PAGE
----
Maryland Gov. Larry Hogan (R) and Attorney General Brian E. Frosh (D) have joined black state lawmakers in expressing dismay about the lack of diversity in Maryland’s burgeoning medical-marijuana industry.
At the same time, the head of the legislative black caucus is calling for legislation to ban elected officials from taking jobs in the industry. Del. Cheryl D. Glenn (D-Baltimore), who was instrumental in passing the bill that legalized medical marijuana, said she’s angry that another leader in that effort later joined a company seeking a license to grow, process and sell the drug, without publicly making clear his dual roles.
The controversies are the latest snags for Maryland’s potentially lucrative medical-marijuana industry, which has been plagued by multiple delays and missteps since legislation to legalize cannabis for medical use passed in 2013.
This month, state regulators cleared 15 companies to grow marijuana and 15 companies to process the plant into medical products. None of the businesses approved for cultivation are led by African Americans, even though the legislation seeks to create a racially diverse industry in a state where nearly a third of the population is black.
Glenn raised the issue in a Thursday meeting with Hogan. She pushed the governor to call for a special legislative session this fall to address minority ownership, perhaps by authorizing regulators to award additional licenses to minority-owned companies.
The legislature’s next regular session begins in January.
“We are not going to accept licenses being awarded and people getting an unfair advantage in this billion-dollar industry with no minority participation,” Glenn said.
Hogan spokesman Doug Mayer says the governor agrees that racial diversity in the new industry is important but will not call a special session. Instead, the governor has deployed his chief lobbyist, Chris Shank, and adviser Keiffer Mitchell to explore options to address the issue.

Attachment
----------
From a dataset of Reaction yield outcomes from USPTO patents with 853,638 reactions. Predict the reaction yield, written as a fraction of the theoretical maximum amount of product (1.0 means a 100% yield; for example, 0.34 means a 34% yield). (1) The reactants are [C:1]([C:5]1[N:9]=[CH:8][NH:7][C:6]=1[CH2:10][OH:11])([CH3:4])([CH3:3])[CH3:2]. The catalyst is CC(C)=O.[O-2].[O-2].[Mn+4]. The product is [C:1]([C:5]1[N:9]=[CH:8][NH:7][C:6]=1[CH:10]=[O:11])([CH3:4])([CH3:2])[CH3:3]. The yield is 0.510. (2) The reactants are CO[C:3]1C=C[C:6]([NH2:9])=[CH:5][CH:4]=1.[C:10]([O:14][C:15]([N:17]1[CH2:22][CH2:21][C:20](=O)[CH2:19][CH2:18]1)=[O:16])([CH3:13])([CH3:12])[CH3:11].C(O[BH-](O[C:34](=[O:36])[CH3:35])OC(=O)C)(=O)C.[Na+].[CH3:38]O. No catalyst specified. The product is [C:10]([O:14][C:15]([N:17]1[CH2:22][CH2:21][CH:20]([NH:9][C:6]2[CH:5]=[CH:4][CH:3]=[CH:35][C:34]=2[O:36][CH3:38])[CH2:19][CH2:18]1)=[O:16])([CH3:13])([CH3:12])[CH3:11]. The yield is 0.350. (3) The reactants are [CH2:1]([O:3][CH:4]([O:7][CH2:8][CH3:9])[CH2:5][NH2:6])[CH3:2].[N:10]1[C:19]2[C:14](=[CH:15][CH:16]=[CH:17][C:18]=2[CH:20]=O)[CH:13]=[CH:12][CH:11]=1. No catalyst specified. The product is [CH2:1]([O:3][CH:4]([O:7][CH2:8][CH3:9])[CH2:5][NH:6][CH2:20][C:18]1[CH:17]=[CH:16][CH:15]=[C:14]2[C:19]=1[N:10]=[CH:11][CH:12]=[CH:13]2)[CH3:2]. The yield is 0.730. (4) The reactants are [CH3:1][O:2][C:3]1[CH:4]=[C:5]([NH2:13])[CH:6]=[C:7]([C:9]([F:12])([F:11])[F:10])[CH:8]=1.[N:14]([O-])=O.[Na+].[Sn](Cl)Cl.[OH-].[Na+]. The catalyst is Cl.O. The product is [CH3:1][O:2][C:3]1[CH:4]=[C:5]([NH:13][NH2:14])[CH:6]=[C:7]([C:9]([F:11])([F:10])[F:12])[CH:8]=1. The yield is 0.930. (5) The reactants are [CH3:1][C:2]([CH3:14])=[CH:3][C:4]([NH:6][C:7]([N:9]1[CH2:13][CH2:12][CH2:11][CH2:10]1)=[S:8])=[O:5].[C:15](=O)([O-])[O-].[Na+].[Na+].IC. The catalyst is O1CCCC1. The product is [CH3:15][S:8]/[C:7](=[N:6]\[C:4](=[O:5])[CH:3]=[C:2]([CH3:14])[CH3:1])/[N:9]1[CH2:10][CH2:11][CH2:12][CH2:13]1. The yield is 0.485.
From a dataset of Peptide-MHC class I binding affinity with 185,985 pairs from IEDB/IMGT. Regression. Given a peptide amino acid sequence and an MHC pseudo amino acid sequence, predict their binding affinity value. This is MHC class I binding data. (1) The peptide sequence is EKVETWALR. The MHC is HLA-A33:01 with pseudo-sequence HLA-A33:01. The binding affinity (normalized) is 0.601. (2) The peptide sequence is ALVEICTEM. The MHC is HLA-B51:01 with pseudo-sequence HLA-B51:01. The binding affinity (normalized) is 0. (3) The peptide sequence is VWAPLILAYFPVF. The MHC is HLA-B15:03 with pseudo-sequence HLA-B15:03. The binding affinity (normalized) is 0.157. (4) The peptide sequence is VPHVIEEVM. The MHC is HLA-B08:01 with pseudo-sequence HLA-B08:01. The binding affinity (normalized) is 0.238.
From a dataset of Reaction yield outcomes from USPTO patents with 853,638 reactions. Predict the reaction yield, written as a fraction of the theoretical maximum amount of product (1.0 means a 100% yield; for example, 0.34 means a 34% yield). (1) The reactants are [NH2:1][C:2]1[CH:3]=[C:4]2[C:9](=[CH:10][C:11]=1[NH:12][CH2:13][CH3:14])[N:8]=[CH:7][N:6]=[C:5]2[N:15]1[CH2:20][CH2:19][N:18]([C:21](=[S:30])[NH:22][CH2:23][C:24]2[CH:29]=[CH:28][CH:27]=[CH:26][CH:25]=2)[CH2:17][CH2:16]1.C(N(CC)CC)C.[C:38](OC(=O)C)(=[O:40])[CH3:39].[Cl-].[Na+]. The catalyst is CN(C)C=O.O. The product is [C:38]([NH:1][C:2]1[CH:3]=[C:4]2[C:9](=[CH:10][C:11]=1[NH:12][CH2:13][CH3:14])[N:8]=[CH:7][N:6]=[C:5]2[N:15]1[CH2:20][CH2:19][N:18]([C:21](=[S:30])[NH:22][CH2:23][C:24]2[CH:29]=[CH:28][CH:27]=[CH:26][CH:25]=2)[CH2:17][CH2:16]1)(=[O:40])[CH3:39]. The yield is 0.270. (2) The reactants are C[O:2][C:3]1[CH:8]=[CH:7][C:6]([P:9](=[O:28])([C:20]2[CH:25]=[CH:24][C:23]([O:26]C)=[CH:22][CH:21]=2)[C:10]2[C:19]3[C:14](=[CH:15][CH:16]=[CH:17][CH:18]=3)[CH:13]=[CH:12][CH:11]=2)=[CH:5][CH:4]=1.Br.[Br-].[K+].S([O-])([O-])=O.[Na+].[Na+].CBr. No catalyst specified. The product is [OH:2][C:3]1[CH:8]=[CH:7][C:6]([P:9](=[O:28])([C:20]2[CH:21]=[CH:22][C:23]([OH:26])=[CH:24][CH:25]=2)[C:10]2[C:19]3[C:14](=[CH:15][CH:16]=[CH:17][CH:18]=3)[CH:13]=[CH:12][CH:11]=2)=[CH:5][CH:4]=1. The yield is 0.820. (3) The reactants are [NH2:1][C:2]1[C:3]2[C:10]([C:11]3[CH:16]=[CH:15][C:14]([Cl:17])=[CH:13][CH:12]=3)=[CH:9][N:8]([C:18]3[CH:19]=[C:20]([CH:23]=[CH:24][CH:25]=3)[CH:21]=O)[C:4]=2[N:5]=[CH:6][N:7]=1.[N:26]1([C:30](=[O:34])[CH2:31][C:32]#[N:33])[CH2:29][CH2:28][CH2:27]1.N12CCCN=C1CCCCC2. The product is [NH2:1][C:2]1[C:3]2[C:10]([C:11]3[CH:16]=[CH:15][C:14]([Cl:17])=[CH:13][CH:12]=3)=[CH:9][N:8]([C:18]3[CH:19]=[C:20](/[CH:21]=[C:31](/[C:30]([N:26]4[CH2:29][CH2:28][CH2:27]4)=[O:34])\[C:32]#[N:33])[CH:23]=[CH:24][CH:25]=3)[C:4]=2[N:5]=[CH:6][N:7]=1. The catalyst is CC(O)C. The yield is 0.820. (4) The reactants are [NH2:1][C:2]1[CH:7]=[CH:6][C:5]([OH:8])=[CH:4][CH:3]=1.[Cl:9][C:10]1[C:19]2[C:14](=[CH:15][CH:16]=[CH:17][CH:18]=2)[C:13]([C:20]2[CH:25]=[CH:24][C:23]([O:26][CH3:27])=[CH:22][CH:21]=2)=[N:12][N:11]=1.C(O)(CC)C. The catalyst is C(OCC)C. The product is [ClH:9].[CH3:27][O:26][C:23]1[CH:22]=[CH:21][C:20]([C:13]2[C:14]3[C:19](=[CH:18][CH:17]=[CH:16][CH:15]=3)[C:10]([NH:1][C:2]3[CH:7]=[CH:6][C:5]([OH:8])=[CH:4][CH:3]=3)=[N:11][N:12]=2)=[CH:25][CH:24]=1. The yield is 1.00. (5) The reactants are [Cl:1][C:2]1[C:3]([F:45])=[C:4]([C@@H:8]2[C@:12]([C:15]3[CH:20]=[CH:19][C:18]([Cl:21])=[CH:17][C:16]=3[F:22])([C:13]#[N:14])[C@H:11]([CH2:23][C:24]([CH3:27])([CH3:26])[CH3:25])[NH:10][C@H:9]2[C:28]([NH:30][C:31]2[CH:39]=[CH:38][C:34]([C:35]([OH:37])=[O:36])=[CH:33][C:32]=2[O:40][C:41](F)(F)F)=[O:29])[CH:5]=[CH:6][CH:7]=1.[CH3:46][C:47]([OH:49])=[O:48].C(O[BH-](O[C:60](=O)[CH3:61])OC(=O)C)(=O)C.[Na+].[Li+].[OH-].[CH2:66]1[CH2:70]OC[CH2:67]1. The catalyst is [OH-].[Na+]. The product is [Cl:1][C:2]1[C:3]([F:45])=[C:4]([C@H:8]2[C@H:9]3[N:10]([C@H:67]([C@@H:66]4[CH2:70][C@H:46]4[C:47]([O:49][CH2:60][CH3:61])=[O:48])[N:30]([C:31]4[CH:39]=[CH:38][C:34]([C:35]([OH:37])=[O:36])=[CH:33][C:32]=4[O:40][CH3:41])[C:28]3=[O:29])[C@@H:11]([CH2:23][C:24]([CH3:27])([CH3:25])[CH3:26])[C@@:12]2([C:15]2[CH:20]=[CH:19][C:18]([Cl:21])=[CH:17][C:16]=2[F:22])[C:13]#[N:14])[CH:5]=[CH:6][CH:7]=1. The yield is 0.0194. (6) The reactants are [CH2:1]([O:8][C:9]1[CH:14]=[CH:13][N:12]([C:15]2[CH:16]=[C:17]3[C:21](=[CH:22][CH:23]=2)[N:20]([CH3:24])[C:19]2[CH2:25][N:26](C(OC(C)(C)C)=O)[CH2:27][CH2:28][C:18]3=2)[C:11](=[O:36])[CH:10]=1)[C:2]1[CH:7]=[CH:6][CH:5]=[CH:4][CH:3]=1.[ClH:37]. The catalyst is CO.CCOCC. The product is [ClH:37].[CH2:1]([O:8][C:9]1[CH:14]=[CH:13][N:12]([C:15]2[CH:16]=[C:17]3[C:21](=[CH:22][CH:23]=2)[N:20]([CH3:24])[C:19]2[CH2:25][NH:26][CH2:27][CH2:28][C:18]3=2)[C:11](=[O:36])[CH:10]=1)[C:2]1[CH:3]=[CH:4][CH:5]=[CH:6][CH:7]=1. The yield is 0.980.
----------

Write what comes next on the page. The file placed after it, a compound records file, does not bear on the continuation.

The Maryland Medical Cannabis Commission operates independently of the governor’s office, which has no say in who gets marijuana licenses but appoints the commission’s members and executive director.
The law legalizing medical marijuana says regulators should “actively seek to achieve” racial, ethnic and geographic diversity in the industry.
The commission awarded preliminary licenses based on rankings from outside reviewers, who read and scored application materials with the names of people involved redacted. The commission did consider geographic diversity, moving up lower-ranked applications to approve licenses for growers in Prince George’s and Worcester counties in an effort to ensure that cultivators were spread out across the state.
But the commission did not provide extra weight to minority-owned companies, citing a 2015 advice letter it received from the attorney general’s office that said race-conscious licensing in a new industry without a history of racial discrimination would probably be unconstitutional.
After Glenn and other black lawmakers raised concerns, the attorney general’s office said the commission should not have concluded from the letter that it would be wrong to take the race of prospective marijuana business owners into account.
Instead, Frosh spokeswoman Raquel Coombs said, the commission could have researched whether there is evidence of racial disparity in industries similar to medical marijuana.
If there is, she said, the commission would be justified in taking race into account.
Coombs said similar efforts have led to the state trying to expand minority participation in other new industries, including off-shore wind farming and gaming.
“The attorney general strongly believes that this industry should reflect the diversity of the state,” Coombs said of medical cannabis.
But Col. Harry Robshaw III, vice chairman of the commission, said this proposed approach to achieve racial diversity was news to the commission. He said the message from the office was crystal clear: It was too early to grant racial preferences.
“It’s frustrating that somehow we should have interpreted the letter differently,” Robshaw said.
Coombs said Frosh’s office has cleared marijuana regulators to develop outreach programs to attract applications from minority-owned companies.
On a separate issue, Glenn said she is considering legislation to bar lawmakers from working with medical-marijuana companies after learning that Del. Dan K. Morhaim (D-Baltimore County) had agreed to act as clinical director for one such company.
Glenn says the dual roles, revealed by The Washington Post last month, made her “livid” and tainted the process.
“I wasn’t pushing for medical marijuana to fatten my pockets, and I am disappointed that it is evidently something he was doing all along,” Glenn said. “It’s wrong. It’s just wrong.”
Morhaim, a physician, says he’s not a formal employee or owner of Doctor’s Orders, which was granted preliminary licenses to grow and process the drug in Dorchester County and has dispensary license applications pending.
Maryland law does not forbid lawmakers from sponsoring or voting on legislation affecting industries in which they work, and Morhaim said he cleared his position with the General Assembly’s ethics adviser.
Morhaim, who has advocated for medical marijuana for more than a decade, did not return a call or email Friday seeking a response to Glenn’s criticism.